- “Flooding is a major threat to life and property in New York City, and it is becoming a more frequent danger in the face of climate change,” said Brett Branco, Professor of Earth and Environmental Sciences at Brooklyn College and Executive Director of the Science and Resilience Institute at Jamaica Bay. “Our goal with FloodNet is to provide the street-level flood data and knowledge that enable communities, city planners, and policymakers alike to take actions that save lives.”
- “The beauty of FloodNet is that it uses very affordable, readily available technology to address an escalating problem that poses a tremendous financial and safety threat to New York City and its residents,” said Ricardo Toledo-Crow, Director of the CUNY ASRC’s Next Generation Environmental Sensor Lab, who helped lead the creation and deployment of the sensors along with Charlie Mydlarz at the NYU Center for Urban Science and Progress (CUSP). “The city’s investment in expanding the network’s reach will significantly enhance our ability to provide data that can assist government officials in creating strategies that address street-level flooding.”
- "We are extremely proud of the potentially life-saving work Brett Branco and the Science and Resilience Institute at Jamaica Bay are doing regarding flooding,” said Peter Tolias, Dean of the School of Natural and Behavioral Sciences at Brooklyn College. “The fact that this project also involves educating the next generation of researchers only proves how important these partnerships are as we move forward in advancing environmental issues in NYC.”
- "Creating a resilient New York City is a team sport, and I’m thrilled Tandon is a vital part of that team," said NYU Tandon School of Engineering Dean Jelena Kovačević. "This infusion of $7.2 million by New York City is a reflection of, and commitment to, the kind of unprecedented collaboration across government and academic institutions necessary to make life better for New Yorkers, and will enable enhanced data collection and provide a tangible framework for helping our most-often-flooded communities."
- “FloodNet sensors have demonstrated success in their preliminary deployment across all five boroughs over the last two and a half years,” said Andrea Sliverman, Assistant Professor at the NYU Tandon School of Engineering. “This new funding from the New York City Department of Environmental Protection will allow us to expand the sensor network to new neighborhoods and provide hyperlocal flood data to enhance the existing warning system for more New Yorkers. It will also create a robust data set upon which longer-term flood resilience strategies can be developed.”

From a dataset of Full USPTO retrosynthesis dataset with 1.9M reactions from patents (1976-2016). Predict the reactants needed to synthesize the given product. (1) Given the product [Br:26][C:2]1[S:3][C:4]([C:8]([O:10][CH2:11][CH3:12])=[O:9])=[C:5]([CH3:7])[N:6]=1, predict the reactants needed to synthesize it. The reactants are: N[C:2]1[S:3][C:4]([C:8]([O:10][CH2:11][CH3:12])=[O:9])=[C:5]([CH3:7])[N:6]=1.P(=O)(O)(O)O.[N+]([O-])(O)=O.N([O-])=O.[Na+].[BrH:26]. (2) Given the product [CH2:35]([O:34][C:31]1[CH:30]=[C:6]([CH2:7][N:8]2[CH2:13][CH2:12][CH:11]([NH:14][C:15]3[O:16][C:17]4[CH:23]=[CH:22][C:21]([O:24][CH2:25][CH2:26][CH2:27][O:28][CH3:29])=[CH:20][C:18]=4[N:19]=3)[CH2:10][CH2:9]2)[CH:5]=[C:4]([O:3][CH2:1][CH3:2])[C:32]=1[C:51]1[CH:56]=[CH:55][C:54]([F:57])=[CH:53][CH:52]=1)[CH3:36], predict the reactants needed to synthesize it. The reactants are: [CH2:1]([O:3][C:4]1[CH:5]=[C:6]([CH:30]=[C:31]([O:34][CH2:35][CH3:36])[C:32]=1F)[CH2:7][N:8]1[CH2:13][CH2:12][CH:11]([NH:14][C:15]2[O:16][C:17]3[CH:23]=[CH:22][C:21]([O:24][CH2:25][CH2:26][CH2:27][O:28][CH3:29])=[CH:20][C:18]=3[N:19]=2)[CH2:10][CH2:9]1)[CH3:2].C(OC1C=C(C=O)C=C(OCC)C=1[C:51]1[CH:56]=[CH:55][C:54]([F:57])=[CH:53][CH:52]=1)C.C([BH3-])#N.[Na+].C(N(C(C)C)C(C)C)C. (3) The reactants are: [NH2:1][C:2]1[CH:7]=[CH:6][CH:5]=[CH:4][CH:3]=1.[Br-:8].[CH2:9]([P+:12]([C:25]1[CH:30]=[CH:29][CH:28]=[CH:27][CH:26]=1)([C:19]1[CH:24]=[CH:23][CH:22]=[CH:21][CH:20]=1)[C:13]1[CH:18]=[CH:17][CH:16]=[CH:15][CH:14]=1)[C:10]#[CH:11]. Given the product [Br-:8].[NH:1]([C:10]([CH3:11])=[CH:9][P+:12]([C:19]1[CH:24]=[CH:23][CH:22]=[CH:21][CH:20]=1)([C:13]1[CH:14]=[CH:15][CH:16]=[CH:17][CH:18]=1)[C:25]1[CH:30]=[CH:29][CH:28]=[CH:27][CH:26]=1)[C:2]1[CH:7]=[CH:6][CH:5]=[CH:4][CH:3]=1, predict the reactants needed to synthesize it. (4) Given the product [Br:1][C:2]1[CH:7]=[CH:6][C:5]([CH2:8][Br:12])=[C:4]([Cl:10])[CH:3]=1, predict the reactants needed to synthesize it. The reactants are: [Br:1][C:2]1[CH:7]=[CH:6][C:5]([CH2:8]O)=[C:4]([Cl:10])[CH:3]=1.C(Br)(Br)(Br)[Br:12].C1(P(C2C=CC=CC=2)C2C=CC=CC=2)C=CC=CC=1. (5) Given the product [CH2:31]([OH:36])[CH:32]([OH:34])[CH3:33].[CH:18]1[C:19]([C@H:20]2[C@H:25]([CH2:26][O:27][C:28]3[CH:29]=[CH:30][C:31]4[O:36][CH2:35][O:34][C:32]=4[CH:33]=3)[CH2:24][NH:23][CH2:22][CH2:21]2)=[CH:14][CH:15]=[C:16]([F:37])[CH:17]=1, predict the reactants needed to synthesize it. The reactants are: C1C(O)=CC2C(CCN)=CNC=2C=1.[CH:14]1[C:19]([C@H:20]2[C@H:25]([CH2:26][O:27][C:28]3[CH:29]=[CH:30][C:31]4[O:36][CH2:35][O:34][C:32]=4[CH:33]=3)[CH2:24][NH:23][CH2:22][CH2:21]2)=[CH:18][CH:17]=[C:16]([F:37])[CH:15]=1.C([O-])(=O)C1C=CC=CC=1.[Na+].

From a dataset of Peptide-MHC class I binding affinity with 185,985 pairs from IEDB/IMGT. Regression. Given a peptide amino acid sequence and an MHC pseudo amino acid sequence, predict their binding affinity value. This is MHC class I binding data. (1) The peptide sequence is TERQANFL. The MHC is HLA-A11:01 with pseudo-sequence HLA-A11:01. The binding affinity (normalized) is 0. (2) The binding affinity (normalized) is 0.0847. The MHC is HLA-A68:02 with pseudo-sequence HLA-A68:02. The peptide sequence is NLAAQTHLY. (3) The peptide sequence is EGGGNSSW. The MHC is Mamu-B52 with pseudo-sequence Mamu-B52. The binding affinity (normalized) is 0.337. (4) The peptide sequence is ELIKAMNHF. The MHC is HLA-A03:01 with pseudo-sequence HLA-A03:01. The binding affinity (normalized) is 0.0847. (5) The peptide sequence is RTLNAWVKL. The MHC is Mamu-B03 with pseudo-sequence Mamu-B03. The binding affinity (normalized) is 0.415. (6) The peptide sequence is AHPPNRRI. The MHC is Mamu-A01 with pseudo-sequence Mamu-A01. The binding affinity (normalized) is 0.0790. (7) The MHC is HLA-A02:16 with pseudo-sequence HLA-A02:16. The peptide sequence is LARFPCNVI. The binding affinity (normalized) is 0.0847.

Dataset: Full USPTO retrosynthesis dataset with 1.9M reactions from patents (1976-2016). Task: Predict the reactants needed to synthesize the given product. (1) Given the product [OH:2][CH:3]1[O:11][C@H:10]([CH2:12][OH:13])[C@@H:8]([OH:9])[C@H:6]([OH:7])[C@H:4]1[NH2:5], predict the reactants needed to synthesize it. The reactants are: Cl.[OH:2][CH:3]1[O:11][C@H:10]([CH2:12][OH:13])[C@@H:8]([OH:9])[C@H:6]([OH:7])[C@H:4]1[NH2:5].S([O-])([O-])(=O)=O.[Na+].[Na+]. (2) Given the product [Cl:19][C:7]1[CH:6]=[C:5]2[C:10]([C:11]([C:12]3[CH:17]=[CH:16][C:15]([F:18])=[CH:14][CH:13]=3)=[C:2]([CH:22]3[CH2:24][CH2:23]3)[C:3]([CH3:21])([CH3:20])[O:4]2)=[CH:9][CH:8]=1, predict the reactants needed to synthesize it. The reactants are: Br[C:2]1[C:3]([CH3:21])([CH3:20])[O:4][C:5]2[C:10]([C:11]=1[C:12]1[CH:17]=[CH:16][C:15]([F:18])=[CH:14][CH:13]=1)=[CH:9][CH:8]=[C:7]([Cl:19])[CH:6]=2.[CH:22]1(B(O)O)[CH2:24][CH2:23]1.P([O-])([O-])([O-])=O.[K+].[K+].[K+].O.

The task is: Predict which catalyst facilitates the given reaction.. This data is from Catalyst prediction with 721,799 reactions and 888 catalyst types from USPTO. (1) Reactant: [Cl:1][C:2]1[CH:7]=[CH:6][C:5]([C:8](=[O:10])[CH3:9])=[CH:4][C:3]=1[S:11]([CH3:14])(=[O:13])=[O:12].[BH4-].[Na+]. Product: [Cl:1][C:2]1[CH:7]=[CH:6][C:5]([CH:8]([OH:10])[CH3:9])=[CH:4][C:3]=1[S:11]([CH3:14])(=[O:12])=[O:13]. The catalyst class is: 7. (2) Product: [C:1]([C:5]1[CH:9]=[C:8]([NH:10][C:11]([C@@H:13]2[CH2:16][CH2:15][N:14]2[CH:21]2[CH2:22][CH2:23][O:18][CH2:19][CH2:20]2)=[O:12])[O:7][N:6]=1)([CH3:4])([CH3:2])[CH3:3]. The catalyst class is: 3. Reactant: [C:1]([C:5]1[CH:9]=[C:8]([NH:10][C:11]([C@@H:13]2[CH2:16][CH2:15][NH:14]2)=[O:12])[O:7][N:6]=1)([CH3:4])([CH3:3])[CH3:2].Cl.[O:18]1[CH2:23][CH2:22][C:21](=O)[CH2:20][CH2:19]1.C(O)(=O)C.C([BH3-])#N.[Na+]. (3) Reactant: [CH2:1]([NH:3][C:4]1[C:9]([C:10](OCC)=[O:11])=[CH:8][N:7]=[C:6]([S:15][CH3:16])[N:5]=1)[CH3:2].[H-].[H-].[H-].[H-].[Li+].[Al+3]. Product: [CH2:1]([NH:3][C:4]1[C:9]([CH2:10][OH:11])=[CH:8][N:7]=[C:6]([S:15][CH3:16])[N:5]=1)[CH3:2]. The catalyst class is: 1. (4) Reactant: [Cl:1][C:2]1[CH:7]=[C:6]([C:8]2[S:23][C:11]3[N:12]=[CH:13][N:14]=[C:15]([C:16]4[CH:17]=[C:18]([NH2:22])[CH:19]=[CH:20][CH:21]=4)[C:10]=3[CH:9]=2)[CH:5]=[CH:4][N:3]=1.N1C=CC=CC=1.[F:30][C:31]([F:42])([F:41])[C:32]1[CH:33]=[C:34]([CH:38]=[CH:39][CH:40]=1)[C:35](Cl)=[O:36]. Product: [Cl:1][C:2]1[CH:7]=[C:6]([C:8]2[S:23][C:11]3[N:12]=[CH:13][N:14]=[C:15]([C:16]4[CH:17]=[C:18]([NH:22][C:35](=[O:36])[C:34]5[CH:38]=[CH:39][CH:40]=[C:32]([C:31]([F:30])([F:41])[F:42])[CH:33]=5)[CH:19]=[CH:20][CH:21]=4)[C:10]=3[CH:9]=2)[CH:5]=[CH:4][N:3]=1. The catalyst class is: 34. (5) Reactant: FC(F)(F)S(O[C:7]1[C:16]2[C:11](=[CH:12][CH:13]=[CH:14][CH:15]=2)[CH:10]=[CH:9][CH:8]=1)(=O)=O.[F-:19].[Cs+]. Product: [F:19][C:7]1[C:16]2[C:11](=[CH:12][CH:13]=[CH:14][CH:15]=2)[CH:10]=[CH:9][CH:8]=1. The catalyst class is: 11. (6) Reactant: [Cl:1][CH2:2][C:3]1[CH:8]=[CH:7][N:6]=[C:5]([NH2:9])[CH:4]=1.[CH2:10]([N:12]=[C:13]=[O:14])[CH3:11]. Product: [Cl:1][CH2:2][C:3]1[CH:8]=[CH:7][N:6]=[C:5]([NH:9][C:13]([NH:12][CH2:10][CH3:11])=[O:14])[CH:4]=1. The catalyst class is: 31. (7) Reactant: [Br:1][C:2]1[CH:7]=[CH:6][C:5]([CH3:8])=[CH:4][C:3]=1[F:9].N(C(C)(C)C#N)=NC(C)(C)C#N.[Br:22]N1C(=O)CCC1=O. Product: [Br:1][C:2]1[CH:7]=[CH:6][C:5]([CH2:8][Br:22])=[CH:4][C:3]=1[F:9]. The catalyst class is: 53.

About the New York University Tandon School of Engineering
The NYU Tandon School of Engineering dates to 1854, the founding date for both the New York University School of Civil Engineering and Architecture and the Brooklyn Collegiate and Polytechnic Institute. A January 2014 merger created a comprehensive school of education and research in engineering and applied sciences as part of a global university, with close connections to engineering programs at NYU Abu Dhabi and NYU Shanghai. NYU Tandon is rooted in a vibrant tradition of entrepreneurship, intellectual curiosity, and innovative solutions to humanity’s most pressing global challenges. Research at Tandon focuses on vital intersections between communications/IT, cybersecurity, and data science/AI/robotics systems and tools and critical areas of society that they influence, including emerging media, health, sustainability, and urban living. We believe diversity is integral to excellence, and are creating a vibrant, inclusive, and equitable environment for all of our students, faculty and staff. For more information, visit engineering.nyu.edu.
About The City University of New York (CUNY)
The City University of New York is the nation’s largest urban public university, a transformative engine of social mobility that is a critical component of the lifeblood of New York City. Founded in 1847 as the nation’s first free public institution of higher education, CUNY today has seven community colleges, 11 senior colleges and seven graduate or professional institutions spread across New York City’s five boroughs, serving over 243,000 undergraduate and graduate students and awarding 55,000 degrees each year. CUNY’s mix of quality and affordability propels almost six times as many low-income students into the middle class and beyond as all the Ivy League colleges combined. More than 80 percent of the University’s graduates stay in New York, contributing to all aspects of the city’s economic, civic and cultural life and diversifying the city’s workforce in every sector. CUNY’s graduates and faculty have received many prestigious honors, including 13 Nobel Prizes and 26 MacArthur “Genius” Grants. The University’s historic mission continues to this day: provide a first-rate public education to all students, regardless of means or background.
About the Advanced Science Research Center at the CUNY Graduate Center
The Advanced Science Research Center at the CUNY Graduate Center (CUNY ASRC) is a world-leading center of scientific excellence that elevates STEM inquiry and education at CUNY and beyond. The CUNY ASRC’s research initiatives span five distinctive, but broadly interconnected disciplines: nanoscience, photonics, neuroscience, structural biology, and environmental sciences. The center promotes a collaborative, interdisciplinary research culture where renowned and emerging scientists advance their discoveries using state-of-the-art equipment and cutting-edge core facilities.
About Brooklyn College (CUNY)
Widely known for its offer of an excellent education at an affordable tuition and recognized nationally for its diverse student body, Brooklyn College has been an anchor institution within the Borough of Brooklyn and greater New York City for more than 90 years. With approximately 16,000 students in more than 100 undergraduate and graduate degree programs in the arts, humanities, sciences, education, and business, the college is renowned for its rigorous academics, award-winning faculty, distinguished alumni, and community impact. Part of The City University of New York (CUNY), Brooklyn College offers a vibrant and supportive student experience on a beautifully landscaped 35-acre campus in the borough’s Midwood neighborhood.